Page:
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New Cancer Research, Cancer And Nanoparticles Revealed

Updated on August 8, 2011

Have you heard of Nanoparticles?  This article focuses upon something very exciting in the field of cancer research. I am talking about these nanoparticles – not Apple’s nano - but for treatments and a potential cure for cancer. Researchers are using the idea of the Trojan horse concept in these artificially produced cells. The idea is that nanoparticles can invade cancer areas without being recognised and release a toxic trail of drug into the cancer, killing it without harming good tissue.  This really is the good news that we have been waiting for or is it?  Well, you will have to read more in this article to get the facts on cancer treatment.

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How Cancer Develops

The body never rejects a cancer because it is the body’s own cells that creates it. These cells are rogue cells – cells that have gone wayward. The body’s immune system allows these rogue cells to do what ever they want to because it recognises that these cells are ‘one of us’. The body’s immune system turns a ‘blind eye’ to the bad behaviour of these rogue cells. They multiply at a greater rate than normal cells to create tumours. Some tumours are not cancerous – they are benign. Please find included a short animation to explain what cancer is.

Picture courtesy of Cancer Research UK.  Quote courtesy of
Picture courtesy of Cancer Research UK. Quote courtesy of

Dr Lesley Walker, of the charity Cancer Research UK, said: "These results are encouraging, and we look forward to seeing if this method can be used to treat cancer in people. "Gene therapy is an exciting area of research, but targeting genetic changes to cancer cells has been a major challenge. "This is the first time a solution has been proposed, so it's exciting news." Dated: 10th March 2009,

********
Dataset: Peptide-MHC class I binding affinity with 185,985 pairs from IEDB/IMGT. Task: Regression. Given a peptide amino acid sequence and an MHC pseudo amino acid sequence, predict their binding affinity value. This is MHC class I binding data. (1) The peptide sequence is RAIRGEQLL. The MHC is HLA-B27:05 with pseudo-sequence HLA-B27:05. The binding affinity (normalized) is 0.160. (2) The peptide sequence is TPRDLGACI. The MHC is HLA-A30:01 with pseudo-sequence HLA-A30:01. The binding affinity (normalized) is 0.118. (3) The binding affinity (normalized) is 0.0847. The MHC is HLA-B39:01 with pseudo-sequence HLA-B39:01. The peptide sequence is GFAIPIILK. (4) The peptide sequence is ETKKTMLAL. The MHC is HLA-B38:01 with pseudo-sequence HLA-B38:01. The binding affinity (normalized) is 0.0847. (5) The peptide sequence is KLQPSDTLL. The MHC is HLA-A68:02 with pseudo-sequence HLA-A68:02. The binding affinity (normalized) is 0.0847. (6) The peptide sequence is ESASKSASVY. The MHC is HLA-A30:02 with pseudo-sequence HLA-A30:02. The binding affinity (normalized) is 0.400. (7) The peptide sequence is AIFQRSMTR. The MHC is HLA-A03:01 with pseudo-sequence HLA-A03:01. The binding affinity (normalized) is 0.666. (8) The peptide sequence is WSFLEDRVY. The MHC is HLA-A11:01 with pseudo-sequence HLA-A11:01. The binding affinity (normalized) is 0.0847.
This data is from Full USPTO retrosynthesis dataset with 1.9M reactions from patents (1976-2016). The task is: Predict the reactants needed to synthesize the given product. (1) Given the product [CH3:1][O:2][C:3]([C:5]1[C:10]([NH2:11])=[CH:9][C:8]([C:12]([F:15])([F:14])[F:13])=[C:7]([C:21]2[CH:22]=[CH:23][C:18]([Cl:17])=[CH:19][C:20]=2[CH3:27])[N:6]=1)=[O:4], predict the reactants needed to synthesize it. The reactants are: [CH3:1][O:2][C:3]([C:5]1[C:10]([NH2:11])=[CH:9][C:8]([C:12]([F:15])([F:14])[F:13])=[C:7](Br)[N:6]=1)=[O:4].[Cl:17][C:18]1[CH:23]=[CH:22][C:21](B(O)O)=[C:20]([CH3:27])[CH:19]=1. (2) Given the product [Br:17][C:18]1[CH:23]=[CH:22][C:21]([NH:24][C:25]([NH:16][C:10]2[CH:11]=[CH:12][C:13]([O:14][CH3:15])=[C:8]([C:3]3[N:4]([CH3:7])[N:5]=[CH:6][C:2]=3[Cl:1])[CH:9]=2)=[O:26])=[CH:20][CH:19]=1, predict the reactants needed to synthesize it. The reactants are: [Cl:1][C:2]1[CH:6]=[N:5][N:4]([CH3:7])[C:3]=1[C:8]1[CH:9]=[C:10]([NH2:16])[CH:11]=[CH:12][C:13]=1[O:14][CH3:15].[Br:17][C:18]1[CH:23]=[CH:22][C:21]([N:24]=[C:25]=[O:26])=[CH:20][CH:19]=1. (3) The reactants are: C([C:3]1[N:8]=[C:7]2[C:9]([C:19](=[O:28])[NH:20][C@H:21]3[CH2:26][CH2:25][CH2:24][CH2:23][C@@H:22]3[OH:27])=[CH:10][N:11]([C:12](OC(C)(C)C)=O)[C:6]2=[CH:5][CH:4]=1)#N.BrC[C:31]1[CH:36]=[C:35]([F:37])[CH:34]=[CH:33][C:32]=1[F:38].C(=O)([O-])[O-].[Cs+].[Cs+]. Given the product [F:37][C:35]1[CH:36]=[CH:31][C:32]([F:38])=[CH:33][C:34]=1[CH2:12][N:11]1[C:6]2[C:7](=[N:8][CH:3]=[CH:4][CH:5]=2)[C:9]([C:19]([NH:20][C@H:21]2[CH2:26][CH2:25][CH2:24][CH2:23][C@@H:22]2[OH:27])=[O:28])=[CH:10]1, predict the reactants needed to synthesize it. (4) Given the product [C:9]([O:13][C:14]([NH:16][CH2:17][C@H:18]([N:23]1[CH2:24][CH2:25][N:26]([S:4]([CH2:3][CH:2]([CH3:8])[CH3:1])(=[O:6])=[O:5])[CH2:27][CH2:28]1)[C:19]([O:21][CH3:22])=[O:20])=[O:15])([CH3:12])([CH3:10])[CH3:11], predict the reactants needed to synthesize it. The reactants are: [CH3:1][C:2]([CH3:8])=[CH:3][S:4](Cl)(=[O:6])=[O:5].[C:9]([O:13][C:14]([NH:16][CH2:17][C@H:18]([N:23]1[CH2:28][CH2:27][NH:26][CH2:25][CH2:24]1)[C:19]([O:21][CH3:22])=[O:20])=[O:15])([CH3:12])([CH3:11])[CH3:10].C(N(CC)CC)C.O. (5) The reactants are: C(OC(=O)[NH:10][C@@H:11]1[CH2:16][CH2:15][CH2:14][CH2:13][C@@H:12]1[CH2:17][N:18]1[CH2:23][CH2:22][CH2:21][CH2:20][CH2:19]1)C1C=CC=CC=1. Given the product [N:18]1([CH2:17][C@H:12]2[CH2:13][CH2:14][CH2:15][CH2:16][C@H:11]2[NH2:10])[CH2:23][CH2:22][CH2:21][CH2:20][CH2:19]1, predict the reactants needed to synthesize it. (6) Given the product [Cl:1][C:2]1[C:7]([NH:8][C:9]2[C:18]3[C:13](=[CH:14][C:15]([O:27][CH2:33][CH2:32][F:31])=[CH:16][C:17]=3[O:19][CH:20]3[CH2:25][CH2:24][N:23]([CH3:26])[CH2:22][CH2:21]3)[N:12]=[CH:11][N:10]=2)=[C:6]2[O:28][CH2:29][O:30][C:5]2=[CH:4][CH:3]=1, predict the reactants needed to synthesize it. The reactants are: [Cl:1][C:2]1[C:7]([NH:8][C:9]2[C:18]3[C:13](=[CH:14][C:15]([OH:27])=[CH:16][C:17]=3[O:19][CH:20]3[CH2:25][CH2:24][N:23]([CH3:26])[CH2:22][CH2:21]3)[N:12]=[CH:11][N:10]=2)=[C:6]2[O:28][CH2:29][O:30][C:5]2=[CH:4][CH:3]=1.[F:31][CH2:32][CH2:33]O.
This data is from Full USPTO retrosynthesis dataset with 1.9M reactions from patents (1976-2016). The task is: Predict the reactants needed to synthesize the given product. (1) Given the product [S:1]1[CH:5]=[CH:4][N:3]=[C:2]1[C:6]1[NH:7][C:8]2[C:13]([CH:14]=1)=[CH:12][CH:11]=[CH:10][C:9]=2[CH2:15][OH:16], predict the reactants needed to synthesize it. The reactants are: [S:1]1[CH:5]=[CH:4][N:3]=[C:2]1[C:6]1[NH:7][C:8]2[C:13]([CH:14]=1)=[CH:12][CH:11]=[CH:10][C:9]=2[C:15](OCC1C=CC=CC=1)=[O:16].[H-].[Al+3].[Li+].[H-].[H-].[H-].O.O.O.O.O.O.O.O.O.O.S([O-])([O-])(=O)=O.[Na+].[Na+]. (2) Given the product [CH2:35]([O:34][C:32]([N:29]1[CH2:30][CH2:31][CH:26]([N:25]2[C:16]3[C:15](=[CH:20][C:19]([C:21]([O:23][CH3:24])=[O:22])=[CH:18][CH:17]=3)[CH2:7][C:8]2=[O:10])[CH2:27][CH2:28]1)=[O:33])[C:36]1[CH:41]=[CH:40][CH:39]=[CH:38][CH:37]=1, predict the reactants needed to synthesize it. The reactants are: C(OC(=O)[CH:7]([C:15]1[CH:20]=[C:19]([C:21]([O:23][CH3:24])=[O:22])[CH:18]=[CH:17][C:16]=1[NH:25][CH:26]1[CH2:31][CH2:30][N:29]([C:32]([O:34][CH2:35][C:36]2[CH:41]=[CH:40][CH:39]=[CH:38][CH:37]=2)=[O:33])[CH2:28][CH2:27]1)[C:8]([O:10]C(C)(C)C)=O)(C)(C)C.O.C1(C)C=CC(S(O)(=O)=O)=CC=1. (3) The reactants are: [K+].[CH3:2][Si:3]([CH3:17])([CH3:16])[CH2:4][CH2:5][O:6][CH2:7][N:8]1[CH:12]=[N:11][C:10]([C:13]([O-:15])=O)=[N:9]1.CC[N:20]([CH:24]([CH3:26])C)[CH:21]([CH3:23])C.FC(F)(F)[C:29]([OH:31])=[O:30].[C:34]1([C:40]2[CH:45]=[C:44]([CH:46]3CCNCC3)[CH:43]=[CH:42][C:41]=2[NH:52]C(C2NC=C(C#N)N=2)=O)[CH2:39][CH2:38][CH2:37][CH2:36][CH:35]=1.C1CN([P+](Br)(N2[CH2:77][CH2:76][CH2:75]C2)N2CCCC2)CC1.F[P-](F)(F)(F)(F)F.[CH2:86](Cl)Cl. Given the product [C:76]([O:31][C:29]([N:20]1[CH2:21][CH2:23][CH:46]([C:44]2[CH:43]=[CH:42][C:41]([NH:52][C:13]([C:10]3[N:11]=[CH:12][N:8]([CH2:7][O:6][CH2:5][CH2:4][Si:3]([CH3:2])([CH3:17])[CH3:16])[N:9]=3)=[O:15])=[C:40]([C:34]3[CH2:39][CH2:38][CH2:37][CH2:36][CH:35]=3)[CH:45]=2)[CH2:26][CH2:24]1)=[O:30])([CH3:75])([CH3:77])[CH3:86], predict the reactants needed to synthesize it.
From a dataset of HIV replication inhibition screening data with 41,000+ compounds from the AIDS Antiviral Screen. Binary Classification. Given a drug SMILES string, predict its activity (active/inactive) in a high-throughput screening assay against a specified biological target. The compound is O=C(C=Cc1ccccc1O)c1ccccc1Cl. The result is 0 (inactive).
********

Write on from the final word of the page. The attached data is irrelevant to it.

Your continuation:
Nanoparticles Development For Cancer Treatment

Cancer has it’s own circulatory system and becomes a self-satisfying body in itself. You might like to compare it to the growth of a baby within its own sack attached to the womb from the umbilical cord. This is a comparison - of course a baby is not a cancer but it seems to operate in the same way by feeding off of the mother or the host in the case of cancer.

Now cancer researchers are developing nanoparticles and tests are being carried out on animals. It seems that it won’t be too long before trials will take place. Thanks to the support of cancer charities like Cancer Research UK, who have prioritised research in genetics and this field, we could be well on the way to a cure. To learn more please click Cancer Research UK.

There are many different therapies that nanoparticles are being developed for, but it is the difficult to access and incurable cancers that the focus is on. The researchers suggest that the technology could potentially help people with inoperable and difficult cancers. Cancers that are inoperable because they are close to vital organs and difficult cancers like pancreatic and liver cancer.

Nanoparticles Act Like Trojan

It has been highlighted that nanoparticles are a likely way to be able to transport genes into cancer cells. These artificially created cells are tiny but act like the Trojan horse. Once inside the cell, the genes contained within it recognises the cancerous environment and switches on, leaving a toxic trail of destruction in the cancer cell. This is very exciting and it is at this point you should look at the below video for further information.